Thursday, 21 April 2016

Mavrodaphne of Patras & Muscat of Patras by George Karelas

Mavrodaphne literally means "black laurel". The name was chosen by Gustav Clauss, the founder of the Achaia Clauss winery, because of the berries' resemblance to those of the laurel.That was about 150 years ago! Little could he have known at the time that the wine he had crafted would become one of the most identifiable products of the Greek vineyard? Nor could he have known that, today, apart from yielding some highly acclaimed sweet wines such as “Mavrodaphne of Patras” and “Mavrodaphne of Cephalonia,” the Mavrodaphne variety would also yield some equally touted and remarkable dry wines. 

Most of the Mavrodaphne vineyards are found in the Peloponnese, particularly its north-western part. Until recently, the variety was almost exclusively employed in the production of distinguished fortified dessert wines under the indication P.D.O Mavrodaphne of Patras. The same was also customary on the Ionian island of Cephalonia where limited quantities of the sweet, hard-to-find P.D.O Mavrodaphne of Cephalonia wines are produced. The varietal’s characteristic near-black colour, dense aromas of dried prunes and currants, high alcohol content, and medium acidity indeed fit the classic profile of sweet wines like a glove. And then, enter that particularly piquant “bitterness” which ushers the finish of Mavrodaphne wines into another, complex dimension. In recent years, more and more of the dry wines of the variety seem to feature these titillating characteristics, and the absence of sugars appears to fortify even further the game of “here’s your sweet nose, there’s your sweet & sour taste,” a game strikingly reminiscent of Veneto’s grand Amarone wines.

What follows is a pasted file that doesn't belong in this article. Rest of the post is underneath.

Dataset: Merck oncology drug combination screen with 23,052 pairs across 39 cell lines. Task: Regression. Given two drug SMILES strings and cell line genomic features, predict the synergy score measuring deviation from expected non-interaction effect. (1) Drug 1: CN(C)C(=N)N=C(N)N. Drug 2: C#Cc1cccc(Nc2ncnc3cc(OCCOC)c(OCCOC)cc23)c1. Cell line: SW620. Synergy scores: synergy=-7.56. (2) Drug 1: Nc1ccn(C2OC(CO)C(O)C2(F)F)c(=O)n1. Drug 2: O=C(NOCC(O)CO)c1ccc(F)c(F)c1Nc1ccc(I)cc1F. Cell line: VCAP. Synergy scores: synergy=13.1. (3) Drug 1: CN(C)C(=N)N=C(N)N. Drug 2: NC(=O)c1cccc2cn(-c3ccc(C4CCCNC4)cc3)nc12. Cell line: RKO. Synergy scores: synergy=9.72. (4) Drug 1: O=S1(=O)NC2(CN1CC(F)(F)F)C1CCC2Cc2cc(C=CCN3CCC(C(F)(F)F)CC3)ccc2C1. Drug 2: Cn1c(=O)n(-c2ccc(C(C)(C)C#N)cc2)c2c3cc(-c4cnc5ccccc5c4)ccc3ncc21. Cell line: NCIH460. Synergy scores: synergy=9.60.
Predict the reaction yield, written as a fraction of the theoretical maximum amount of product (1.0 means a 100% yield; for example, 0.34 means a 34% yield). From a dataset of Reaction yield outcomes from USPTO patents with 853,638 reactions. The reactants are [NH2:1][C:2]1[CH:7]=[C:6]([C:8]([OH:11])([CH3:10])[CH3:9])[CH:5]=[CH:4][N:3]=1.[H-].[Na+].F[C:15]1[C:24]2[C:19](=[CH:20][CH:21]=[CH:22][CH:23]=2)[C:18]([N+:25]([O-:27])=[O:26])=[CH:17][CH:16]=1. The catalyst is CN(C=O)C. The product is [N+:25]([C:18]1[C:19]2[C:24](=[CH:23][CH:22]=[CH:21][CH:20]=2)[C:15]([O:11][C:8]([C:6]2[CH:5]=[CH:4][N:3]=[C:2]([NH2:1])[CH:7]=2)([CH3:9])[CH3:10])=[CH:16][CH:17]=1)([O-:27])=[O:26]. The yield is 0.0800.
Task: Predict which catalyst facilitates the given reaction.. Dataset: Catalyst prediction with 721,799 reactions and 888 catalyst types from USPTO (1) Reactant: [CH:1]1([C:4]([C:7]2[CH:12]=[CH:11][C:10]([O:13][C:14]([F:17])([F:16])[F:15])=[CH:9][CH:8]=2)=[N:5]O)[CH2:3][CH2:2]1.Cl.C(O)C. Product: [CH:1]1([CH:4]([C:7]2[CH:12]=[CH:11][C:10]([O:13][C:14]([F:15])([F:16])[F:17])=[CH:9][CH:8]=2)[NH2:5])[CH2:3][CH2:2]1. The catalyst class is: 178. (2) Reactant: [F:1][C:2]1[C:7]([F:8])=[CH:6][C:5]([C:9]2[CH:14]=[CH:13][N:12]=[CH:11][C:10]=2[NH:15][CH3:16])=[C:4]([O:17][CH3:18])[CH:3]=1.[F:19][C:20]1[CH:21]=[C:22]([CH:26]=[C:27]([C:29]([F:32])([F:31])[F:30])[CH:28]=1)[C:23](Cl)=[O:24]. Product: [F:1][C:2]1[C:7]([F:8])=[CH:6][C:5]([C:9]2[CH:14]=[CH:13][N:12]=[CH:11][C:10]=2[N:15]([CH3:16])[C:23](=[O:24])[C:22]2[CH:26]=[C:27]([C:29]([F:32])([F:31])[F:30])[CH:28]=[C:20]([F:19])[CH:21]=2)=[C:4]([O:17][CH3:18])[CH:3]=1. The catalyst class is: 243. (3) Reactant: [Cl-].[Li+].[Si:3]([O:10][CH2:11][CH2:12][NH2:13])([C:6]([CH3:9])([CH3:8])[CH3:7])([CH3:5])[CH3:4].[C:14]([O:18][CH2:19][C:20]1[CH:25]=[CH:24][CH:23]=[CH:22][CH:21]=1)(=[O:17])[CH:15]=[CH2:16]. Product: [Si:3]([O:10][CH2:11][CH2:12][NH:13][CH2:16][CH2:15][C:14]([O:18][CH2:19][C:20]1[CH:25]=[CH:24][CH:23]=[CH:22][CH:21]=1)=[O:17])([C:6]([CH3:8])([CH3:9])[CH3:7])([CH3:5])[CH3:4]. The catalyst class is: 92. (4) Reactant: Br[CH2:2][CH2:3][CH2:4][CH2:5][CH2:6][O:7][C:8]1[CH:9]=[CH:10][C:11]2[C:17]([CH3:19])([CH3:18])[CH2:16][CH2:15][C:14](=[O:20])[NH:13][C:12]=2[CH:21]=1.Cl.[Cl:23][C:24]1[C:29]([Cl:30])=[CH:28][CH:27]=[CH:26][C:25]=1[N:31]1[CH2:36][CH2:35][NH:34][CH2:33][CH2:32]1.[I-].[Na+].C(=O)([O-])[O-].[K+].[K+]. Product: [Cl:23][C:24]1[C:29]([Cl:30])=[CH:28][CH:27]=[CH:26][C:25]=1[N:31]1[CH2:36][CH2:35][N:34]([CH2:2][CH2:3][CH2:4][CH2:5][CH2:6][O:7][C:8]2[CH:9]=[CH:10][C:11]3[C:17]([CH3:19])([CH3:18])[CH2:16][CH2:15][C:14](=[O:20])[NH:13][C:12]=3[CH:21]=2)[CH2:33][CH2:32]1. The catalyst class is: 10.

Mavrodaphne is indubitably a grand variety of the Greek vineyard. Having earned its rightful place among the “Port” dessert wines and being as little-known as it is unexpected in its dry version, Mavrodaphne will surely win over wine lovers with a nose for the authentic, the different, and the diverse.  

George Karelas is maybe the only producer using 100% Mavrodaphne grapes for the production of his MAVRODAPHNE OF PATRAS (P.D.O) wine even if the legislation allows the blend of Mavrodaphne with other higher-yielding varieties of inferior quality – most often Black Corinthiaki.

The result is the production of world class wines we are proud to speak about;

Mavrodaphne of Patras by George Karelas as well as its alter ego, the White Muscat of Patras, are available in USA, China, Japan, the Netherlands, Denmark and quite soon in Canada & UK.  

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